Thyroid disorders in women with abnormal uterine bleeding: a tertiary hospital based cross sectional study from Puducherry, India


  • Rini Ezhil Department of Obstetrics and Gynecology, Sri Manakula Vinayagar Medical College and Hospital, Puducherry, India
  • Nivedita K. Department of Obstetrics and Gynecology, Sri Manakula Vinayagar Medical College and Hospital, Puducherry, India
  • Fatima Shanthini N. Department of Obstetrics and Gynecology, Sri Manakula Vinayagar Medical College and Hospital, Puducherry, India



Abnormal uterine bleeding, Endometrium, Menstrual pattern, Nonstructural causes, Thyroid dysfunction


Background: The most common complaint with which women present for gynecological consultation is abnormal uterine bleeding which may be due to varied etiology. Among non-structural causes for AUB, endocrinological disorders like thyroid dysfunction is very common. Thyroid dysfunction is often overlooked, and unnecessary hormonal or surgical interventions are performed in patients with AUB.

Methods: This is a hospital based cross sectional study carried out in Sri Manakula Vinayagar Medical College and Hospital, Puducherry between January 2017 to June 2017 for a period of 6 months and the participants were 200 women attending gynecological OPD with complaints of abnormal uterine bleeding. After obtaining a written informed consent from the participants a detailed history and complete examination including a thorough gynecological examination was performed. A transvaginal ultrasound examination to note for any structural causes for AUB was performed. Thyroid function test (FT3, FT4, TSH) was performed in all study participants and they were then categorized into euthyroid, hypothyroid, hyperthyroid, subclinical hypo or hyperthyroid based on the results. After preliminary preparation all participants were subjected for an endometrial biopsy in the outpatient department and the tissue obtained was sent for histopathological analysis. All the information was tabulated and analyzed using SPSS 22 version with descriptive and inferential statistics (chi square test). A p value of < 0.05 was considered as statistically significant.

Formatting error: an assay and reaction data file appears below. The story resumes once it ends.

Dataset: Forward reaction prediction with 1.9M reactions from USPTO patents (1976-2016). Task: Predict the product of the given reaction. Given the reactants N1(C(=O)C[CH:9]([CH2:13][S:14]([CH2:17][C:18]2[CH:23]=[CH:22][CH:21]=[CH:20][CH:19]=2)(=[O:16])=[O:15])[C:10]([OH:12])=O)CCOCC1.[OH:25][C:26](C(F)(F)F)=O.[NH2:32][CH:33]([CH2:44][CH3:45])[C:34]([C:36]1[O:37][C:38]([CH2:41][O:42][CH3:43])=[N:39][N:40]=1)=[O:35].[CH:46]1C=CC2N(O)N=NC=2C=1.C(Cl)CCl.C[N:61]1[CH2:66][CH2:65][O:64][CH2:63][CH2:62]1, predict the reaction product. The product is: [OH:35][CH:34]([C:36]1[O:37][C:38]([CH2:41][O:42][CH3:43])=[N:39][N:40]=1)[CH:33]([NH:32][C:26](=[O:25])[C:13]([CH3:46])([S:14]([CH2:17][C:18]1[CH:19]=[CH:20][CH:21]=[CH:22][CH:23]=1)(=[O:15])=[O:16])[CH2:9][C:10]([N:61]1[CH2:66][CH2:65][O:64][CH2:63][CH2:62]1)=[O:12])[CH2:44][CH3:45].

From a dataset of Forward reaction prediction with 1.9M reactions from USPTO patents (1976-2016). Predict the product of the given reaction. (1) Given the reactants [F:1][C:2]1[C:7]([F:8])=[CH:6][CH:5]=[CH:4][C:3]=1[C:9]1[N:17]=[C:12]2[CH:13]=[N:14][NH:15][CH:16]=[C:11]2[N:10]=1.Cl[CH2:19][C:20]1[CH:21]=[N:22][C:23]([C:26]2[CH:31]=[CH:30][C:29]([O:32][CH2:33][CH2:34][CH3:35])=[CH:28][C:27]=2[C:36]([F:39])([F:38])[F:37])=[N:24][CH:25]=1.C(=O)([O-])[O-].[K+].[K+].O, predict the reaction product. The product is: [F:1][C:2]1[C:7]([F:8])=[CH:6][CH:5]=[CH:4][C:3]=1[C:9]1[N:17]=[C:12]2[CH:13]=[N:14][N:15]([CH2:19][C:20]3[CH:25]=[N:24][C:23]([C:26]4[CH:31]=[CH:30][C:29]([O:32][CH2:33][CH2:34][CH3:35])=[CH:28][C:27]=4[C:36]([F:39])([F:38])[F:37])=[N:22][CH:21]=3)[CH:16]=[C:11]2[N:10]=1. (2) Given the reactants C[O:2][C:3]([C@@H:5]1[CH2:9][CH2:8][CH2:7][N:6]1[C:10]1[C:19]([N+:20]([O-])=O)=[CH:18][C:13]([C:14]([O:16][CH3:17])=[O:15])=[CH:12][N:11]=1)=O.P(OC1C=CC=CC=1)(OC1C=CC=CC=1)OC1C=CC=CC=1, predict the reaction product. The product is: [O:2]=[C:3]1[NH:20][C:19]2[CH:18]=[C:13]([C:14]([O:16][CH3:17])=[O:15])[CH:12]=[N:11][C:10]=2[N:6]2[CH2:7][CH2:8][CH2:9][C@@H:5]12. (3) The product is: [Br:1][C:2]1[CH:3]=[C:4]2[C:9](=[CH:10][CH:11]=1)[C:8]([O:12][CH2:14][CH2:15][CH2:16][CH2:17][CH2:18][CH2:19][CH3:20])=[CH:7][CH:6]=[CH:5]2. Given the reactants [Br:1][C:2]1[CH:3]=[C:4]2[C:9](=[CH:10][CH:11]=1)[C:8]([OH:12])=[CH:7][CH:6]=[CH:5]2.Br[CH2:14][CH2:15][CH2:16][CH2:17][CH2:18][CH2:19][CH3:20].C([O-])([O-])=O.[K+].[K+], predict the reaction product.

Results: Heavy menstrual bleeding was the most common menstrual abnormality found in 85% of the study participants.77% had structural causes for AUB whereas 23% had non-structural causes. 79.5% of the patients with AUB were euthyroid whereas 20.5% had some form of thyroid dysfunction. Subclinical hypothyroidism was the most common thyroid dysfunction (15.5%) in this study followed by hypothyroidism (3.5%). Only 1.5% of patients had hyperthyroidism. In the present study no, significant association was found between any particular thyroid dysfunction and specific menstrual pattern or endometrial pattern in histopathology.

Conclusions: Testing and treating for thyroid disorder would prove to be cost effective in patients with AUB particularly with nonstructural causes as it would avoid many costly interventions done for AUB.


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